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August 18, 2009


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Chad @ Sentient Money

This passiveness about our own lives is what gets us into trouble as a society. The vast majority of the population is constantly looking for someone to tell them what to do. Look how popular Obermon, O'Reilly, Rush, etc. are. They don't provide information, as there are tons and tons of better places to get information. They literally tell their minions what to think.

This passiveness is proven time and again throughout history, as entire populations submit themselves to some atrocious ruler/ruling class and allow these people to control their lives. We are doing this right now with our politicians.

I might have been a little over the top with the comparisons, but this attitude really annoys me. It is just further proof people don't think for themselves.

By the way, I'm not lumping people who love their jobs in this category.

Retired Syd

I'm with you on the people that love their jobs. Truth is, I'm a little jealous of those people, people who love their jobs. But I don't know too many of them.


When asked similar questions about retirement, my response is to ask what is their passion when not working. If they have no hobbies or passion, my response is that they might want to keep the job. They will never be happier.

Regardless what the answer may be, my advice is that they "retire to" rather than "retire from". Retiring to implies a goal. Retiring from implies glad to leave that behind.

Retired Syd

@Wandrin: Good advice, although I must admit, my retirement was a little of both--the "to" and the "from".

Jules @ Lovely Las Vegas

Love the title and thought behind your article. I enjoy my work, but of course, the dream of retiring to something more aligned with my passions teases my mind at times... both the philanthropic and self-indulgent aspects of my "retired life" goals.


It's been 10 months now and I'm just starting to figure out what retirement is going to mean to me. Somehow that struggle leaves not as much time as I'd hoped for just "being"; I do try to work a little yoga and meditation into each day but it seems that many days - like today - I'm just busy doing one thing after another. The difference? I'm doing things that I really care about and that are personally meaningful. Driven by my own passion is a nice way to pass the day. Still have to work out some of the guilt of not being employed though.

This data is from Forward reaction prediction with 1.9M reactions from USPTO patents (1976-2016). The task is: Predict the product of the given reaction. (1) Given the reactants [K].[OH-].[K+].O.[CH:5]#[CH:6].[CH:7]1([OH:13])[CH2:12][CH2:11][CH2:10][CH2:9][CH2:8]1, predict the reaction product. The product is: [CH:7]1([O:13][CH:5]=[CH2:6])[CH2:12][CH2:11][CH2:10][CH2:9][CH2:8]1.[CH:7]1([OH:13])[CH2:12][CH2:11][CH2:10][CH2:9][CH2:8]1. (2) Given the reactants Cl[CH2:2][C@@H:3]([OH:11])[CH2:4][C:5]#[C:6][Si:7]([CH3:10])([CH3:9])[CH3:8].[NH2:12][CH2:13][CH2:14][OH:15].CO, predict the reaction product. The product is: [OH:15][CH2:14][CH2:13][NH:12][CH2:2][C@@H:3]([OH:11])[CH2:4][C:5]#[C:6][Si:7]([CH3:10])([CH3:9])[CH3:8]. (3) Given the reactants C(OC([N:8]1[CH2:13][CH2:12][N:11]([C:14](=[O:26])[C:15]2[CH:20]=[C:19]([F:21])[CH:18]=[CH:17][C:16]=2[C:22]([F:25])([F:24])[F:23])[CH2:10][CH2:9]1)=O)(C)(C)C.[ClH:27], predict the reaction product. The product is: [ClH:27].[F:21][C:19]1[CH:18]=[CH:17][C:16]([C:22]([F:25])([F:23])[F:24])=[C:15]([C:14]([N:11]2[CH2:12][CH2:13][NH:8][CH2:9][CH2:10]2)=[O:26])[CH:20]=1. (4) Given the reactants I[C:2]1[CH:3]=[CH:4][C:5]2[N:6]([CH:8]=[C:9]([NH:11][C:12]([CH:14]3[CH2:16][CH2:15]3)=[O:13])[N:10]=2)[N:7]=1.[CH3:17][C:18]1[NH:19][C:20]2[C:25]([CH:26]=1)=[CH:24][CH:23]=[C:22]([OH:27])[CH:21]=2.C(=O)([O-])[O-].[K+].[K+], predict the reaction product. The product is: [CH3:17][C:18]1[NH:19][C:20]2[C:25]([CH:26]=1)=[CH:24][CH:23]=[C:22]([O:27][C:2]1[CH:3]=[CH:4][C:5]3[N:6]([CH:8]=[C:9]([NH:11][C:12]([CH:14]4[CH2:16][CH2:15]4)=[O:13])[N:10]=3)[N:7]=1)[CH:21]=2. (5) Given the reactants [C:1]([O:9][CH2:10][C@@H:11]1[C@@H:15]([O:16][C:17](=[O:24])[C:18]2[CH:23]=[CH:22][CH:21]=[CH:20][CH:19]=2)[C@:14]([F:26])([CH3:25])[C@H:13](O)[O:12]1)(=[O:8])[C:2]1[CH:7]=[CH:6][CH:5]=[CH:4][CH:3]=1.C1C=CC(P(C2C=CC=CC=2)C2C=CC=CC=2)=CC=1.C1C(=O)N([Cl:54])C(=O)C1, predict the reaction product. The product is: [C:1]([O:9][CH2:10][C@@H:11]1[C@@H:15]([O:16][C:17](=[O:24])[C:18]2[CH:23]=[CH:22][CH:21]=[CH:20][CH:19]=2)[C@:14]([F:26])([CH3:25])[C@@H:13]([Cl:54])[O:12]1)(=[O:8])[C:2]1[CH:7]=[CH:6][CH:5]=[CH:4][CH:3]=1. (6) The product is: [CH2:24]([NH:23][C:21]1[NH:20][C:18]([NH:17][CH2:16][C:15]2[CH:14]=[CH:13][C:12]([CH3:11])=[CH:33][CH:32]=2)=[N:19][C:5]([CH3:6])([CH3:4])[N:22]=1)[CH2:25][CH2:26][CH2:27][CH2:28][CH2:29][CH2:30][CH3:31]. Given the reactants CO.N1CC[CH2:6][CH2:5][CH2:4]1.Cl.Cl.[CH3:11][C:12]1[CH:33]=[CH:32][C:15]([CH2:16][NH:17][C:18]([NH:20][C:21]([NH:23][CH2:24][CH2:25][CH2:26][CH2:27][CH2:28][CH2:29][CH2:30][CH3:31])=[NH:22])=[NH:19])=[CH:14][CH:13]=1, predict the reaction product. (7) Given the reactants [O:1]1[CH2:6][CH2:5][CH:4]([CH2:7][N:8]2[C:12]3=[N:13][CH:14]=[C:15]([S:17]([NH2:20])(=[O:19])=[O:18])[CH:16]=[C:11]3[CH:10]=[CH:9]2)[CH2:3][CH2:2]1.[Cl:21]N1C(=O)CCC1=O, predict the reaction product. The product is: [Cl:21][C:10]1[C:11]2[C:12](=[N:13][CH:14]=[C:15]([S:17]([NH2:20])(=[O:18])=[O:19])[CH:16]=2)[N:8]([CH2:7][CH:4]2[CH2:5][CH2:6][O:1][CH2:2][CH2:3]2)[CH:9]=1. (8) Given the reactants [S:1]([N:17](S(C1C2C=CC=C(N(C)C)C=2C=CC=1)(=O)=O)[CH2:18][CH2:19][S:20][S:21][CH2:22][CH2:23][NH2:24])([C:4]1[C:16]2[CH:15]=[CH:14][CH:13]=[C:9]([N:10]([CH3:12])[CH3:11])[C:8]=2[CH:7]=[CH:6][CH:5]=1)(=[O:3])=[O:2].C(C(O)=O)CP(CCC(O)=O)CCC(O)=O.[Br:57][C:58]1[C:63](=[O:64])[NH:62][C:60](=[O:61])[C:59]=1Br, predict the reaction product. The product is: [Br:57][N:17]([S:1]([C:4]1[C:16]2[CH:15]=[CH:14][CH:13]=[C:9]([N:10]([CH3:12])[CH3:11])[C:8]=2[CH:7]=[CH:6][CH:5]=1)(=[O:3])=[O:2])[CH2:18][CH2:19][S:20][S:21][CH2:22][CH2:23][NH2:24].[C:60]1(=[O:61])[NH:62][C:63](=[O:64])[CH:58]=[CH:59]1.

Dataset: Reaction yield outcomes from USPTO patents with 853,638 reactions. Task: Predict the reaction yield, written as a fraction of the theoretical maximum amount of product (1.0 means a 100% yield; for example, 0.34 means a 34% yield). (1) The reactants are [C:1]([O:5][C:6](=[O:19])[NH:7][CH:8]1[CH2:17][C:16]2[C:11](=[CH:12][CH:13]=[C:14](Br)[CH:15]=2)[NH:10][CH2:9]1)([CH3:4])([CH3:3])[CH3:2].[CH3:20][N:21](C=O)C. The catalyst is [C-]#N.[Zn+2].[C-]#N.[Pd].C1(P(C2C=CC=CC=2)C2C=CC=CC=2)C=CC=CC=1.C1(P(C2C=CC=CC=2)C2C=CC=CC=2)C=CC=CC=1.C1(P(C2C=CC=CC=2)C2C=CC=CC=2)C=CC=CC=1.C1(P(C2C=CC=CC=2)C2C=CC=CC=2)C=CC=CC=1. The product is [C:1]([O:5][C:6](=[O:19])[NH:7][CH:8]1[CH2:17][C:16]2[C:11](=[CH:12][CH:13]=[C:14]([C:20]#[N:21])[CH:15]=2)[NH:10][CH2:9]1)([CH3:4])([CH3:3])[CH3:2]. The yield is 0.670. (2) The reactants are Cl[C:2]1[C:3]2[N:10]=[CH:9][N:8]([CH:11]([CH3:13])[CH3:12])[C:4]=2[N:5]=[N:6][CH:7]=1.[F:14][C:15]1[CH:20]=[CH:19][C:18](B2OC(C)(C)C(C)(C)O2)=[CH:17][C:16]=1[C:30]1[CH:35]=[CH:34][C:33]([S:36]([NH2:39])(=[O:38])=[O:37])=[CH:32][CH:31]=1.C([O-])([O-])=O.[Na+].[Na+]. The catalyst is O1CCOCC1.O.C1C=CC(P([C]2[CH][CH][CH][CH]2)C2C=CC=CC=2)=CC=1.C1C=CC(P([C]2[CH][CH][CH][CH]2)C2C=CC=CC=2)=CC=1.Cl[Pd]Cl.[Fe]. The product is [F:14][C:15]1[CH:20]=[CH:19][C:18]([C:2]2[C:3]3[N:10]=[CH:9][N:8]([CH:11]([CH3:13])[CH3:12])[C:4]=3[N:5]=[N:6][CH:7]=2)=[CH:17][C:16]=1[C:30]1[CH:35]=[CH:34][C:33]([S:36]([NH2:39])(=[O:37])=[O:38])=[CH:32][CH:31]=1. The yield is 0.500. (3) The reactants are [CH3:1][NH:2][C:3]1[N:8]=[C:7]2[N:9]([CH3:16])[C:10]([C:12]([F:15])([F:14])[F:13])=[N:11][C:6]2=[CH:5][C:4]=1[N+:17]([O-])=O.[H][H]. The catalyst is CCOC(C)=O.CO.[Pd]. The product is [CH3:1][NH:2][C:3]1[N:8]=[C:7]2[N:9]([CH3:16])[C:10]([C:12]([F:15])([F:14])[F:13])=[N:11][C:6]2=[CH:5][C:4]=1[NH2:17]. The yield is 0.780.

fred doe

syd: i find your site refreshing. i've been out over a year. i planed for it for 2 years, everything is as it was planed and i wouldn't want it any other way. but realizing your out takes time. i didn't account for this at first but one day i thought about when i got out of the navy after 4 years i was told by other vet that it would take about 6 months to realize i was free. so why would i expect after 35 years to realize it in less time.

Retired Syd

@Fred: Thanks for your comment. It seems so reasonable now, doesn't it? Makes you wonder why we didn't realize this ourselves?

Charlie Brown

There is always plenty to do aside from golf, fishing, etc. It is volunteering. One receives much satisfaction from having helped someone in need. Try it. Charlie

Retired Syd

Charlie: I agree, I've got a little volunteer gig and it does add another dimension to my retirement. And don't underestimate the power of trying to learn something new. I'm finding it very satisfying to take classes, following new areas of interest as they pop up. And since I don't like golf or fishing, works for me!


I took up mixology at one point, drank many more than 4 martininis, eventually got bored with being a drunk and moved on. Now I can make fantastic cocktails, and 1 or 2 at the dinner hour makes for a very civilized end of day, especially when doing things like wilderness canoe trips. The memsahibs in the group enjoy a nice cold Ginger Margharita or Aviation, a brief period of lounging, and feel so relaxed they don't notice or care that the whole thing is a plot to get them to cook dinner.

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